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Commerce Commission rules will be enforced says DPS

 Police officers with Traffic Division of the Department of Public Safety are currently enforcing the Commerce Commission Rules for Commercial Vehicles, Operators and owners. District Court Judge John Ward issued the schedule of fines for violators to the police who put enforcement in effect on January 7, 2013.

Head of DPS Traffic division, Ta’aloloioufaiva Captain John Cendrowski, said the police are enforcing the commerce commission rules. He said aiga bus owners are now required to have emergency exit doors and built-in seat belts for bus drivers of aiga buses, and if not, they will be cited and fined.

“Also there will be restrictions on the operation of small aiga buses from Fagatogo to the LBJ hospital, or from Fagatogo to the canneries.  If the operator is caught violating this, the first fine is $50 and if caught the second time, the fine will be increased and it will be up to court how much.”

“Tinted windows or windshields on commercial vehicles are also prohibited and the fine for the first time is $50.  It will be increased at the court’s discretion if caught for the second time. “Eating and drinking is not allowed in taxis and buses, and the operators are supposed to remind the passengers, because the passenger along with the operator will be penalized” said the Captain.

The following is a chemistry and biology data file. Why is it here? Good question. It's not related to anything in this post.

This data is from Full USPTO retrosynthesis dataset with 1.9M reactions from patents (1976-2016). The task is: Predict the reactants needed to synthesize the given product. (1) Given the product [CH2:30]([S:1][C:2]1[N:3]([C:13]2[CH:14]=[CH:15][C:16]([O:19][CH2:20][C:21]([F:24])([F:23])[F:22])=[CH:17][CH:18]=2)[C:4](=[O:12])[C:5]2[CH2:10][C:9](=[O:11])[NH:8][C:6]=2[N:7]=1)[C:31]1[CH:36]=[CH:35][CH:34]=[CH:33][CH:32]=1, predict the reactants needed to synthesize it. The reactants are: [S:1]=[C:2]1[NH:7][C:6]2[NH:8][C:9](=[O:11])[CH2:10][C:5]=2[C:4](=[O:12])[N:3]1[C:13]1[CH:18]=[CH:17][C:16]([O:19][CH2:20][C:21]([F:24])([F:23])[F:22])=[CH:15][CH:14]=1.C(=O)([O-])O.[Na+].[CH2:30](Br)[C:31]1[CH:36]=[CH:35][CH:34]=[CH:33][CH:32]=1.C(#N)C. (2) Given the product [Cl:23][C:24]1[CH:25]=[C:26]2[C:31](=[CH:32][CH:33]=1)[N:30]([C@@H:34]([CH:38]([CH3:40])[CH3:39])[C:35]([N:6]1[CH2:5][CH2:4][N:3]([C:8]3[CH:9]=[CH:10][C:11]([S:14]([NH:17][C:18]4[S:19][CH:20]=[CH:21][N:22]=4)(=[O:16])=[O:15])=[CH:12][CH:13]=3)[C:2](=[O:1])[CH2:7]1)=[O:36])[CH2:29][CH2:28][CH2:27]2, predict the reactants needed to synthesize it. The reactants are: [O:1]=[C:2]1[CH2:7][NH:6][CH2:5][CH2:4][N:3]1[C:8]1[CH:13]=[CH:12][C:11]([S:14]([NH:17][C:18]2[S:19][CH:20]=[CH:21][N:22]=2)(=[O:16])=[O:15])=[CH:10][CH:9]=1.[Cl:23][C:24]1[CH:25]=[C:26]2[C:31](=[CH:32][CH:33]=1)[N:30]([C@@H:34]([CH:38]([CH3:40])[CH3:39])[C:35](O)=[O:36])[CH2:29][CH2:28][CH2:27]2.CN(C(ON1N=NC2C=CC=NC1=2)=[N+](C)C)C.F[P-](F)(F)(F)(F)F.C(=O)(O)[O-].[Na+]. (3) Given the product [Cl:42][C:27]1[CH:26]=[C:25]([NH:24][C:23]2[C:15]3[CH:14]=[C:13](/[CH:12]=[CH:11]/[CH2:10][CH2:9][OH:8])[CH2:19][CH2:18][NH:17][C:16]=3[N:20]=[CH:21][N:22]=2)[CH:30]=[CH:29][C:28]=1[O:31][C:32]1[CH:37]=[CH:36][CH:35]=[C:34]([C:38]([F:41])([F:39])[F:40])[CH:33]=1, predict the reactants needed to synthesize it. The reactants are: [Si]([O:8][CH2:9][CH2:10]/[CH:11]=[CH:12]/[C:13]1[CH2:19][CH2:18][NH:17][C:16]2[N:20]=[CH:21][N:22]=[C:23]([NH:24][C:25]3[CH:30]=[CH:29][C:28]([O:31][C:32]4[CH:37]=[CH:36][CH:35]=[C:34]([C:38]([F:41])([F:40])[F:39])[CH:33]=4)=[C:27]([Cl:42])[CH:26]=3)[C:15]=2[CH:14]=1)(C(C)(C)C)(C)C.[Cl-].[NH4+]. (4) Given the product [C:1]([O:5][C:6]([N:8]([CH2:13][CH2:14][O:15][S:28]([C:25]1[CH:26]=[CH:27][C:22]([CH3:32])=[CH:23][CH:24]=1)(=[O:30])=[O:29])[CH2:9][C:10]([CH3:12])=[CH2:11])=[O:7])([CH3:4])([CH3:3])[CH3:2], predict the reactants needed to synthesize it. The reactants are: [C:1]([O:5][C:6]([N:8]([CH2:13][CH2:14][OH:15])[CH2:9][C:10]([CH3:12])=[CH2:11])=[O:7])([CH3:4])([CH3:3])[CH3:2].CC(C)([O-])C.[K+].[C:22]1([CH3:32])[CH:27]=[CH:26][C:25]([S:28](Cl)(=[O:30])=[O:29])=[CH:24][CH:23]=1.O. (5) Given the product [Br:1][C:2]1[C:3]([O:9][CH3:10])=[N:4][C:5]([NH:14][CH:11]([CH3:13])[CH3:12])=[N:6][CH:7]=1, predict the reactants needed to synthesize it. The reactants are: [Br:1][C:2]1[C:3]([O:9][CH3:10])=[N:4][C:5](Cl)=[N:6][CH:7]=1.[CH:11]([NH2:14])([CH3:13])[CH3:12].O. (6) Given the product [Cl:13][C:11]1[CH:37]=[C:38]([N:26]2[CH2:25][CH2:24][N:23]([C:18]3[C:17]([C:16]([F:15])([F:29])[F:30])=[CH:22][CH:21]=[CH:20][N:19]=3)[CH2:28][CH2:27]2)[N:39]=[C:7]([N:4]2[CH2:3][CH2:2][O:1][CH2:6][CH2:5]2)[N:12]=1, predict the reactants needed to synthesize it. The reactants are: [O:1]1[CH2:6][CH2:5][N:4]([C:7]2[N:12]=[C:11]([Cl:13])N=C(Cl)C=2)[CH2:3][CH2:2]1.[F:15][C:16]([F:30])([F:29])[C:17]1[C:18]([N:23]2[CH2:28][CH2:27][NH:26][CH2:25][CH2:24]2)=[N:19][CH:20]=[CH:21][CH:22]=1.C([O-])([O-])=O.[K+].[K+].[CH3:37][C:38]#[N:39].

The bus or taxi owner must also display signs indicating that eating and drinking is not allowed— if not, that is another violation.

He said the owner must also provide a litter container for the commercial vehicle.

“There will be no smoking in commercial vehicles for the passengers and the bus or taxi driver must prevent the passengers from smoking. The owner must display a “No smoking sign” on the bus” he said. He said taxis must have a sign on the top and the sides of their commercial vehicle or they will be penalized.

Then Commerce Commission attorney Sean Morrison told Samoa News earlier this year that the new regulations are partially due to a request from the US Department of Transportation, who provides federal funding for the DPS Motor Carrier Safety Assistance Program (MCSAP).

It should be noted that the regulations are also for road and public safety. DPS-MCSAP has adopted Federal guidelines to be in compliance with the DOT. This includes the seat belt law that has been in place locally since 1988. 

“When the Federal officials came down they pushed for bus drivers to have seat belts and they said there have to be seat belt rules — however that has been the law since 1988. Somehow, bus drivers got the idea they were exempt from the seat belt law, which was never the case” said Morrison.